The jury in the trial of a 29-year-old who claimed he was asleep when he had sex with a friend has failed to agree on a verdict on a charge of rape.

After more than eight hours of deliberation and a four-week trial, the jury foreman told Mr Justice Patrick McCarthy they were "fairly far apart" and would not be able to reach a majority verdict.

The woman told the trial she was fully clothed while sharing a bed with the man after a night out in September 2008.

In the early hours of the morning, she woke up to find him having sex with her.

She said there was a conversation about contraception and the morning-after pill and she then left the apartment in a distressed state.

The pair, who had been friends for some time, met three days later to discuss what had happened.

It was agreed that the man would seek help for his behaviour. He was referred to a sleep clinic in Scotland.

However, the woman later made a complaint to gardaí and the man was charged with rape.

Two doctors who specialise in sleep disorders gave evidence during the trial.

They said the man was a parasomniac who was capable of carrying out involuntary sexual acts in his sleep, known as sexomnia.

The court also heard he had a history of sleep-walking and other behaviour while asleep.

A number of friends and a girlfriend gave evidence and said he had previously behaved in a sexual manner towards them while he was asleep.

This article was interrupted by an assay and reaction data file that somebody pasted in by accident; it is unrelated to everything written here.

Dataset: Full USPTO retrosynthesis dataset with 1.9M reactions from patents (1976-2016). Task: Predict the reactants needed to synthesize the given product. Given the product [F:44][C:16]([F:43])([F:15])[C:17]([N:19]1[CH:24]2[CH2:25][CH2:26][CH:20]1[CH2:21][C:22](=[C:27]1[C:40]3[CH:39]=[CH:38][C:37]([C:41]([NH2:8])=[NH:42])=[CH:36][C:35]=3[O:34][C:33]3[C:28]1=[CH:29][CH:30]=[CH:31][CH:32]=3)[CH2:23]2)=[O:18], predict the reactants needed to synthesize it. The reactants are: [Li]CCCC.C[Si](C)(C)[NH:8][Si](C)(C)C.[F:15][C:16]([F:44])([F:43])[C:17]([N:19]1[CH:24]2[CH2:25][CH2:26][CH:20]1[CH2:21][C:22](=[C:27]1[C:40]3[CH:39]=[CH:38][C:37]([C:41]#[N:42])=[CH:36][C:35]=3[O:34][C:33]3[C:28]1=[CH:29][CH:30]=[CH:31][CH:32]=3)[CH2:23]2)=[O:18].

Counsel for the defence Hugh Hartnett said experts with more than 30 years of experience had said people with such sleep disorders were capable of carrying out complex actions while asleep.

He said it was as a result of a "fracturing" between the upper and lower parts of the brain causing motor action to occur without intent.

However, a prosecution witness disagreed and said the events on the night demonstrated "goal orientated" conscious actions, which could not have occurred if he was asleep.

They pointed to evidence of the man pulling up a tight skirt the girl was wearing and moving her underwear to one side.

Prosecuting counsel Patrick McGrath said the defence of sexomnia was highly unusual and the jury should be sceptical about it and use common sense to decide what the most likely scenario was.

Mr McGrath said it was more likely he was drunk and opportunistic.

The defence had asked the jury to acquit him.

Mr Hartnett said there was every sympathy for the alleged victim and it should not have happened. However, he said the case was not about making it up to her.

He said the prosecution had not proven its case beyond all reasonable doubt.

The case will be mentioned before the court later this month when the prosecution will inform the court if a retrial is to take place.